Ensuring relevance to your function

Section 32(1)(c) requires you to “ensure that the type and combination of CPD activities undertaken” are relevant to your function and role; contribute to your skill, knowledge, expertise and professional and ethical standards; address identified gaps in your knowledge of general and technical knowledge of the industry and its laws; and finally, that these activities adapt to the changing internal and external conditions relevant to the classes and sub-classes of business you are involved in. 

The strange question FAnews recently fielded was whether or not an individual could rely entirely on reading magazine articles to make up their six, 12 or 18 CPD hours. The regulation does not outright prohibit this. Legal and compliance expert, Joe Kotze, commented that the board notice “does not mention a specific requirement for CPD hours to be spread across face-to-face training, reading or webinars” and that “all CPD hours can be attained by, for example, by reading the CPD-verified material offered by FAnews”. The caveat is that the conditions set out in section 32 of board notice must be met. 

When asked what activities an adviser or broker could count towards CPD hours, Lelané Bezuidenhout, CEO of the Financial Planning Institute of Southern Africa (FPI), said it depended on the CPD policies and procedures put in place by each FSP, before offering up more of the regulation for guidance. The requirements for FSP-specific CPD policies are set out in section 32(2) of BN 194. This section mentions the need for establishing and maintaining a policy on how appropriate knowledge and skills will be developed, maintained and updated at the firm, as well as the requirement for drawing up training plans for each CPD cycle.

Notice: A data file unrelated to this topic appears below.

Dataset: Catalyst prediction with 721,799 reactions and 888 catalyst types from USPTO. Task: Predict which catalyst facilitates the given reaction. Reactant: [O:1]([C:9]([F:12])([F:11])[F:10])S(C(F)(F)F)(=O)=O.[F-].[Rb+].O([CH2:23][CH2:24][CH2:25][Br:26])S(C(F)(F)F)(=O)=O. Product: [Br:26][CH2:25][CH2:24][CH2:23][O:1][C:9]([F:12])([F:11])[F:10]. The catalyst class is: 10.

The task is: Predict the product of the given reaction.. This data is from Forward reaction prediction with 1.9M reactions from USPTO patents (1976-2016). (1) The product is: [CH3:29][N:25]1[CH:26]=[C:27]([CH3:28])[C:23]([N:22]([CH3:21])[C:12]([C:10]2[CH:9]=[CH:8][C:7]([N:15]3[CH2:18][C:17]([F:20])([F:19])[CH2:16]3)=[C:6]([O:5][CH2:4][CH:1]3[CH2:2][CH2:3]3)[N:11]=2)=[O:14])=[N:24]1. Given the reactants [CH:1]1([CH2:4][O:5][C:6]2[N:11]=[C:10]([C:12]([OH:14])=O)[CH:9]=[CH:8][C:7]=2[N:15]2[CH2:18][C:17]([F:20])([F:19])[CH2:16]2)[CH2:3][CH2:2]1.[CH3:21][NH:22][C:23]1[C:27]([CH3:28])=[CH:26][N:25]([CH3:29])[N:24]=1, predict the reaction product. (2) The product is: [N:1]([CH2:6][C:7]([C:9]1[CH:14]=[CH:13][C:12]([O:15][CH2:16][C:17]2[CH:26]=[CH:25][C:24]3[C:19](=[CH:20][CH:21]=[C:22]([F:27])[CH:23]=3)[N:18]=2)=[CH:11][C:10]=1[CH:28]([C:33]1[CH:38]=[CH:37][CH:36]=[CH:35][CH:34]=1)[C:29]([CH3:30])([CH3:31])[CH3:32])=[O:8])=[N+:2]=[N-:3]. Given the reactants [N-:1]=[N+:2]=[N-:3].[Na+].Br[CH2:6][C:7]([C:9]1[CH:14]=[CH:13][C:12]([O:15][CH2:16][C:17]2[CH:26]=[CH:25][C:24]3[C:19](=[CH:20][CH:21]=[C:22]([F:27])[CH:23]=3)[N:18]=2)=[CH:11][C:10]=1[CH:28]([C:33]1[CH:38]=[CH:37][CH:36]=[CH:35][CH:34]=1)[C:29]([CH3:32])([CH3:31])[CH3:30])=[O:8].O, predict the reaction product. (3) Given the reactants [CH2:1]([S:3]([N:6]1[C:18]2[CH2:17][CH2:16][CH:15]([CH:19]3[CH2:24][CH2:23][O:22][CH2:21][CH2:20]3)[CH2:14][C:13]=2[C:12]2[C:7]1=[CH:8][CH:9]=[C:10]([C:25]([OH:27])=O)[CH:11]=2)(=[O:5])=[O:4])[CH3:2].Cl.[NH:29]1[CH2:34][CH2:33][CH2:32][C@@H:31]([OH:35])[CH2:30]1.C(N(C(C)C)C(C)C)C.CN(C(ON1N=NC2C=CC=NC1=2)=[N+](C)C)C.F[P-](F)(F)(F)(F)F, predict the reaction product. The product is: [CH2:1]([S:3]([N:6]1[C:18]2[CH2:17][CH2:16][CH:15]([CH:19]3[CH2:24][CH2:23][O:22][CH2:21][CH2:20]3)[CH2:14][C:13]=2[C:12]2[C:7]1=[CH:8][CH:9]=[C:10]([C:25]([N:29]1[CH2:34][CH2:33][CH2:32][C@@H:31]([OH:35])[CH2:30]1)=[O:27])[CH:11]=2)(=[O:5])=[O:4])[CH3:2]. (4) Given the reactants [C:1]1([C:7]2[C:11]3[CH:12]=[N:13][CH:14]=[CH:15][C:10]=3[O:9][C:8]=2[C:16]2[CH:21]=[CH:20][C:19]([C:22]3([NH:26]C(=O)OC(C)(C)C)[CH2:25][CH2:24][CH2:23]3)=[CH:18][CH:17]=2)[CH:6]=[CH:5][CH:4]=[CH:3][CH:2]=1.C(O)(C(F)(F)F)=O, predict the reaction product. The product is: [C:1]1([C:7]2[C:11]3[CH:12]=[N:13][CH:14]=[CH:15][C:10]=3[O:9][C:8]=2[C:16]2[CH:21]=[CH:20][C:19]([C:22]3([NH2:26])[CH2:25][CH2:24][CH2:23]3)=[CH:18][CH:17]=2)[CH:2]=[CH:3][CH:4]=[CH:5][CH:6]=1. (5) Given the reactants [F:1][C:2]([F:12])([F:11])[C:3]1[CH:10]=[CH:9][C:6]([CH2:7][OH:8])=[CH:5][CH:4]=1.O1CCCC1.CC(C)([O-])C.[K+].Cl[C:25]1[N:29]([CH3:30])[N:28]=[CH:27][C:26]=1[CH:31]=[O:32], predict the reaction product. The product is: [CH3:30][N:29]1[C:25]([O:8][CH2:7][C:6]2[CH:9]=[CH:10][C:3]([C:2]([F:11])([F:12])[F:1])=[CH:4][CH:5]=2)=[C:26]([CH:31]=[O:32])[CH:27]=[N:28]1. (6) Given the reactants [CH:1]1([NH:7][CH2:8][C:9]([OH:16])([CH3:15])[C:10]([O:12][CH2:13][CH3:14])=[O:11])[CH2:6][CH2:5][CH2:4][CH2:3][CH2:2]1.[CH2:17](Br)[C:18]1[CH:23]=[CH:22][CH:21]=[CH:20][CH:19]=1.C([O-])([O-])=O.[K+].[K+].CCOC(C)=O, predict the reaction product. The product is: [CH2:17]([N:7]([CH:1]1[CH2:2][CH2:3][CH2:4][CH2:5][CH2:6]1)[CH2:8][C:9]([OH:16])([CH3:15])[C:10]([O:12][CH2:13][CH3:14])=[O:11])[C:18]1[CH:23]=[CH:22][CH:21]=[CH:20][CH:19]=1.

Setting limits for verified reading

Bezuidenhout said the FPI’s CPD Policy, which all of its members should follow, contains specific measures that limit the number of CPD hours that members can log for verified reading. She pointed out that FSPs who relied on compliance partners such as Compli-serve, Masthead or Moonstone to assist them with the aforementioned CPD Policy would have to conform to those policy requirements, whatever those might contain.